A healthy ego can be a positive attribute for your well-being. It's important to believe in yourself and want to do well in life.
But when someone has an overinflated ego, they aren't just confident and self-assured. Instead, they have a distorted sense of their capabilities, and they often disregard societal rules to get what they want.
People with overinflated egos tend to feel entitled. However, even if they get what they want, it's never enough. They always want more, and they feel a profound sense of emptiness over what they believe they lack.
The ego gets in the way of relationships. These people don't accept loss easily. They want to be the best at everything they do, even if that "win" harms someone else. Likewise, they desire constant approval and recognition. They want others to validate their worth- often because they can't do it themselves.
Finally, an overinflated ego can cause people to act like victims. They often blame other people or situations instead of taking personal accountability. They don't own up to their mistakes, even if they're glaringly obvious.
What Causes People to Have an Overinflated Ego?
Many factors can cause people to have an overinflated ego. Let's get into some of the common ones.
Low self-esteem is often the main catalyst that triggers an overinflated ego. Low self-esteem can result from several factors, including:
a history of rejection.
perceived or real series of failures.
a history of trauma.
being shamed, bullied, or put down by others.
having a mental health issue like depression or anxiety.
having intense feelings of guilt, shame, or worthlessness.
Some people cope with their low self-esteem by overcompensating for it. Instead of acknowledging their internal self-loathing, they seemingly "manpower" their way into a different way of thinking. This process is usually subconscious and automatic. They convince themselves they are above the rules or better than other people to avoid reflecting inward.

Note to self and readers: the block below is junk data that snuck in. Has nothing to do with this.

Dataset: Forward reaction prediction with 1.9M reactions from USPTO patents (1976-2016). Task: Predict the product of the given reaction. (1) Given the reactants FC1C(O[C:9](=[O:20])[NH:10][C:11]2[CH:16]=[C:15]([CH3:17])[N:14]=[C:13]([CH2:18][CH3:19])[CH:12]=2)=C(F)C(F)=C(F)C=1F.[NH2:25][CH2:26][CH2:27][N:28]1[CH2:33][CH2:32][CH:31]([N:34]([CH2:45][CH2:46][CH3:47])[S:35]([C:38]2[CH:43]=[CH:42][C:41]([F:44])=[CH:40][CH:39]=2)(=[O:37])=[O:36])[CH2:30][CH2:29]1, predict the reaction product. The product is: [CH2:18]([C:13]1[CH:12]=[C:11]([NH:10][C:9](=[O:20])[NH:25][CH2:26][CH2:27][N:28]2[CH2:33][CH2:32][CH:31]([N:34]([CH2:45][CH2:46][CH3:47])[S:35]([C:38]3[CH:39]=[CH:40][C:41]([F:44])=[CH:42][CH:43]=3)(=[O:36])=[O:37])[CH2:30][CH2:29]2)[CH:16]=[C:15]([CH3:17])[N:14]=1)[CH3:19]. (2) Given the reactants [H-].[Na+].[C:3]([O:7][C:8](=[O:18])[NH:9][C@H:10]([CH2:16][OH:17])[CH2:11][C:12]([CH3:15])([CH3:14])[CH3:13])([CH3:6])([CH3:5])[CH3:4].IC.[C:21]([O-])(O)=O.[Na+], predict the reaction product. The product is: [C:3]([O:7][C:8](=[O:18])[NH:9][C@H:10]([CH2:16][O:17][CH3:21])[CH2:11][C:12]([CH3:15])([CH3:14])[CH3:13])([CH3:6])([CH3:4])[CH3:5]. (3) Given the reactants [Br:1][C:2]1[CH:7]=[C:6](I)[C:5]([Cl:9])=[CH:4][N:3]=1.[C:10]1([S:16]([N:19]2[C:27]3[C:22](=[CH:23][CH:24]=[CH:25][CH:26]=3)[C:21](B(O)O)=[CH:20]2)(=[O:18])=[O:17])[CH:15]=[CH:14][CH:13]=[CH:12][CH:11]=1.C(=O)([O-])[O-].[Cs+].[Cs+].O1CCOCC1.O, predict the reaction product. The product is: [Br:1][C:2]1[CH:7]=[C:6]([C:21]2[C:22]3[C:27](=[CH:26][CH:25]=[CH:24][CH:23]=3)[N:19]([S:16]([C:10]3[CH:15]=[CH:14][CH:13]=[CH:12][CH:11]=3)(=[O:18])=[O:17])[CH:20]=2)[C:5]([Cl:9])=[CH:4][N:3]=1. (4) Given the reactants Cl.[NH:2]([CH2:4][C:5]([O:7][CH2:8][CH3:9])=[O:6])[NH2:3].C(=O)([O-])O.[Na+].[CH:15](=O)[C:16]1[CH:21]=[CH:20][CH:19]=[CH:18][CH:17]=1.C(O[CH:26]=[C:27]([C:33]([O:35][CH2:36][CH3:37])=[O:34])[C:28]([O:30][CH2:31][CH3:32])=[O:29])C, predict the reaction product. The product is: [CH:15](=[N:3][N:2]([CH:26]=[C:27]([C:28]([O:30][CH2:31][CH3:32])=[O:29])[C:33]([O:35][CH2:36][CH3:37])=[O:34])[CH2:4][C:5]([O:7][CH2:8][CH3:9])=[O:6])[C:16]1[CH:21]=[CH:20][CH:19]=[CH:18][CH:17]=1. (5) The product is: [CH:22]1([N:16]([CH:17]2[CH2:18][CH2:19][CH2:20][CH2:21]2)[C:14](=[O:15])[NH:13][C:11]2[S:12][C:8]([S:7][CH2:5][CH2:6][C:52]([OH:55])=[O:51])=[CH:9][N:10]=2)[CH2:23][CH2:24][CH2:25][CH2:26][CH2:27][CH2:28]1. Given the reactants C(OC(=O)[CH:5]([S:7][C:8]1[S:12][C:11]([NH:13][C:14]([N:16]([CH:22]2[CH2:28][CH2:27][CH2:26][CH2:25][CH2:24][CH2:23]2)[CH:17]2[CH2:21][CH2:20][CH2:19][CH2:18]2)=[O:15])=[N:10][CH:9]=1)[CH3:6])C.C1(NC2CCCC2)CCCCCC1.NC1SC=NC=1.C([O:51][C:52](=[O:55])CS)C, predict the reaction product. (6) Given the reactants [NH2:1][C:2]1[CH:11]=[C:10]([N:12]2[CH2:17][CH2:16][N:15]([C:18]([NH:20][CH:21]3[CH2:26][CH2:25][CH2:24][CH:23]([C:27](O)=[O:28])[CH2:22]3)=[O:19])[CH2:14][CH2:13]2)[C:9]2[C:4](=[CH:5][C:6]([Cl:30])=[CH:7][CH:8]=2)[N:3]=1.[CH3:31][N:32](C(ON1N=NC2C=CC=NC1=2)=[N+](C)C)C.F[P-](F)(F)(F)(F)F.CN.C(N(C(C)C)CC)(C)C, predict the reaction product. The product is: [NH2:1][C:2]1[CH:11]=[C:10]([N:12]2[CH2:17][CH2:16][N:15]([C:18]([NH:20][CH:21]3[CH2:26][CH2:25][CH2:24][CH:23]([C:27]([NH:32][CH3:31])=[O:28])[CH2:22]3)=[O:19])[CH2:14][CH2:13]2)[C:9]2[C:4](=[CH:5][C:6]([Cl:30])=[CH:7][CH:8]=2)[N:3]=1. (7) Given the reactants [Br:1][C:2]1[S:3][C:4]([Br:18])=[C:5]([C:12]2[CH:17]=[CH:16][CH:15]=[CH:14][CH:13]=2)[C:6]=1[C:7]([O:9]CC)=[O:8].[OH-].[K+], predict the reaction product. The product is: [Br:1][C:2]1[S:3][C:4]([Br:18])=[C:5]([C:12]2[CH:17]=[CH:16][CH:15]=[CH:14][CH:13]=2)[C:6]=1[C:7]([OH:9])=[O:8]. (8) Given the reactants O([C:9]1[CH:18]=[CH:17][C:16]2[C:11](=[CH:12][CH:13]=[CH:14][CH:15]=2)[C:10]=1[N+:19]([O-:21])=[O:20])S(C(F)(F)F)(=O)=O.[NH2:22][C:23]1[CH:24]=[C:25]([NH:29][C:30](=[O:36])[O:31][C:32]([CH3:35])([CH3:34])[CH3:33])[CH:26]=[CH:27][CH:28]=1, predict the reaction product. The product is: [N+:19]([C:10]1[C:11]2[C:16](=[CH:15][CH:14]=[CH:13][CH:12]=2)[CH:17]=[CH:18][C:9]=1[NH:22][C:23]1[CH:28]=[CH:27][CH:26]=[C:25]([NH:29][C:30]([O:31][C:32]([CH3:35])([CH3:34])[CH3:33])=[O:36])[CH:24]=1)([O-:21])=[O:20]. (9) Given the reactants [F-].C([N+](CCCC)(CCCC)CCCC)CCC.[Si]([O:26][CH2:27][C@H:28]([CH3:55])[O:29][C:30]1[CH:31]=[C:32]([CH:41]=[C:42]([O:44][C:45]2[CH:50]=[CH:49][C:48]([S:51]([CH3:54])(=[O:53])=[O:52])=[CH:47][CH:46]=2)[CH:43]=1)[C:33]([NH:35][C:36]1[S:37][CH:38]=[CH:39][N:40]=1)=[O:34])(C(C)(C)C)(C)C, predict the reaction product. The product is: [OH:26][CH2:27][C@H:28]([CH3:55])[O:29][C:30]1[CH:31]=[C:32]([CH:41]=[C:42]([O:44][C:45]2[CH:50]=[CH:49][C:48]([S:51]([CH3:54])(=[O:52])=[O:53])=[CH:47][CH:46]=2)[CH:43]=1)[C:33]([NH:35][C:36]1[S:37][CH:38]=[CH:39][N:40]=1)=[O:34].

Narcissistic people tend to have overinflated egos. Narcissism lies on a spectrum, and the symptoms range from having mild self-centeredness to having a narcissistic personality disorder.
Narcissism consists of a pervasive pattern of:
arrogant thinking and behavior.
lacking empathy for other people.
needing constant validation and admiration.
believing your needs are more important than anyone else's.
having a sense of entitlement over what you want.
having an idealized perception of self.
exploiting other people without feeling ashamed, guilty, or embarrassed.
treating other people as objects or as subservient.
Narcissism comes from a combination of genetic and environmental factors. If the person is aware of these tendencies, that insight is the first step towards making a sustainable change.
Enabling and Codependency
People can maintain their egos when other people enable their behavior. In codependent relationships, people often want to maintain a sense of peace, even if that peace comes at a steep cost. Usually, someone has to sacrifice their needs to keep the other person happy.
People with overinflated egos tend to gravitate towards people who will reinforce their grandiose sense of self. They don't want to be challenged or dismissed. They want people who can validate and approve of them.
As a result, they find people who will essentially "put up" with their behavior. Even if their loved one becomes frustrated, they don't want to start a conflict.
Poor Attachment Issues or Trauma
It's important to experience unconditional love as a child. Everyone needs to feel like have inherent worth and that their needs matter. But people who grow up in dysfunctional households may not receive this basic need.
Many times, they are taught believing that love is conditional and that they have to prove themselves if they want attention. In some cases, even their best efforts go unnoticed, or they get punished.
Trauma can impact every aspect of someone's functioning. It can make people feel unloved and unsafe. The overinflated ego serves as a protective measure. It's a subconscious shield to avoid being vulnerable and letting people get too close.
These people want to feel loved and connected with others, but they've had too many experiences of rejection and betrayal. Instead of leaning into a new opportunity for closeness, they become domineering and self-centered. They often avoid emotional intimacy because it leaves too much room for getting hurt.
What Should You Do if You Have an Overinflated Ego?
First, it's important to recognize that you aren't a bad person. Egos are a function of other issues, and an overinflated sense of self is a symptom of a deeper problem.
It's important to think about the cause of this problem. What leads you to feel superior over other people? When does your ego get in the way of your relationships or performance?
Therapy can help you develop more appropriate strategies for managing your ego. You can learn healthier ways to showcase your self-esteem without stepping on others. Contact us today to learn more.